It should be stressed that effective communication skills are important for any person especially in the business setting or at the workplace. They ensure that joint agreement can be met and allow eliminating the possible misunderstanding. Moreover, communication is significant for both efficient management and followership since it promotes two-way feedback. The purpose of this paper is to review a difficult occurrence I have faced in my practice and to analyze the ways to avoid such situations in the future.
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One of the difficult face-to-face conversations occurred when I had to disseminate the results of staff performance appraisal to several employees. When starting the conversation with one of the individuals I was unaware of the cultural differences that influenced the way the results had to be presented. To be more precise, the person was European, and their business ethics requires that when delivering any information, it is significant, to begin with, positive points or to emphasize the strong traits of an individual. Being unaware of this peculiarity, I paid insufficient attention to the advantages this person brought to our company and stressed the aspects in his performance that had to be improved according to the appraisal results. The person was offended and considered that his performance was poor and the company did not value the diverse ideas he was able to bring. To resolve the situation, I started highlighting the importance of having a diverse workforce and the great contribution this person was able to make. Nevertheless, my conduct was ineffective as I was unable to change the situation for the better. This occurrence has adversely affected the performance of the team in which this individual was working, and the unit displayed a decrease in performance due to the weakened team spirit and morale.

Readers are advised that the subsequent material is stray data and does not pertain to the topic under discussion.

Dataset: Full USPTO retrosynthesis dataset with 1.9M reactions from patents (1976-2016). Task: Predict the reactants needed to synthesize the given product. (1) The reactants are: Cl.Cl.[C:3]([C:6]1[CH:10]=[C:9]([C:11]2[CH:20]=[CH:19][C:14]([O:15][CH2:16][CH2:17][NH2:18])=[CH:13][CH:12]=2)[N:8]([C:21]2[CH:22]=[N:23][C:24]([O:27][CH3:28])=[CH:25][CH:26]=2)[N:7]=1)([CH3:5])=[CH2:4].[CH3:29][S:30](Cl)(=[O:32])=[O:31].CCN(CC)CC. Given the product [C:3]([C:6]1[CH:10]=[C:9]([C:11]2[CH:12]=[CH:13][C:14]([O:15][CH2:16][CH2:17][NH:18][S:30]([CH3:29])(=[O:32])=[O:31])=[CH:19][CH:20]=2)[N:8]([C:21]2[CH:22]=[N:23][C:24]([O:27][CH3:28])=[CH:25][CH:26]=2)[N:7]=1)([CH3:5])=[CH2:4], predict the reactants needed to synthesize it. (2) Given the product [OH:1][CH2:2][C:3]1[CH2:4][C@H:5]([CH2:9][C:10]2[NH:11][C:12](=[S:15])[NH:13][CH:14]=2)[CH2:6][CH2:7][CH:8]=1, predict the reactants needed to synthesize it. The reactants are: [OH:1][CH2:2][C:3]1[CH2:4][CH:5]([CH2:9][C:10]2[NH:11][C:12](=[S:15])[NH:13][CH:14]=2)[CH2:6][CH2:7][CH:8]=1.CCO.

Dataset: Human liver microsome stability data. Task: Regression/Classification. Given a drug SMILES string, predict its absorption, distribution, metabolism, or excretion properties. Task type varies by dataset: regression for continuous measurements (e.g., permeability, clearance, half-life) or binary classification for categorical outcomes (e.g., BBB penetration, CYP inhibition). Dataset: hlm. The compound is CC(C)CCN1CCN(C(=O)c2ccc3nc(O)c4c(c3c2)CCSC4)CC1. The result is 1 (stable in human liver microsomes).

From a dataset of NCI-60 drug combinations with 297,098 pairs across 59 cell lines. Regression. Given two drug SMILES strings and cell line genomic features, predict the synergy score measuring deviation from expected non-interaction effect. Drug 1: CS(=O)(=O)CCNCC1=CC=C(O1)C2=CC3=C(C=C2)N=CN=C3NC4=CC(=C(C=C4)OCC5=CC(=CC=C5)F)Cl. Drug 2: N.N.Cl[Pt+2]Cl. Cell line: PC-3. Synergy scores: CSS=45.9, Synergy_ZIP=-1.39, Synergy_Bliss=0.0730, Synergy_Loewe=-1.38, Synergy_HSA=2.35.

Therefore, it can be assumed that the lack of knowledge of business ethics has influenced my efficiency as an administrator. I was able to conclude that it was essential to prepare in advance and investigate the possible differences that existed in different cultures and the ways they could affect certain business practices (Edmondson & Smith, 2006). As it turned out, in Europe, it is of paramount importance to pay particular attention to the positive aspects and then to switch to the negative ones. Besides, as stressed by Edmondson and Smith (2006), management must be capable of controlling relationship conflicts at the workplace since they are not always preventable due to the existing differences in perceptions, cognitive patterns, backgrounds, and so on. Moreover, it is important to comprehend which types of conflict situations should be discussed and which of them should be disregarded (Edmondson & Smith, 2006). This delineation will enable making decisions that are more rational and feasible. Moreover, it will allow keeping the morale and mutual respect at a high level.
Preparing for Difficult Conversation
To prepare for similar situations and to avoid conflict escalation, I will determine in advance the possible differences in backgrounds that might affect the productivity of the discussion and pay particular attention to critical peculiarities of a certain business setting. In general, I will not allow interpersonal attributions to interfere with the conversation (Edmondson & Smith, 2006). Moreover, it if appears despite the efforts made, I will address it straight away to obviate the suppression of negative perceptions from the side of co-workers and to avoid the recurrence of conflict.
Thus, it can be concluded that conflicts or disagreements are not always avoidable, especially in terms of interpersonal communication. Nevertheless, a business setting requires co-workers to be able to find the common language effectively using communicational strategies aimed at regulating contradiction between people. The role of managers in such occurrences is to strive for a constructive flow of discussion and to eliminate or minimize the consequences of difficult conversations while emphasizing the joint effort towards meeting organizational objectives rather than personal ones.
Edmondson, A., & Smith, D. (2006). Too hot to handle? How to manage relationship conflict. California Management Review, 49(1), 6-31.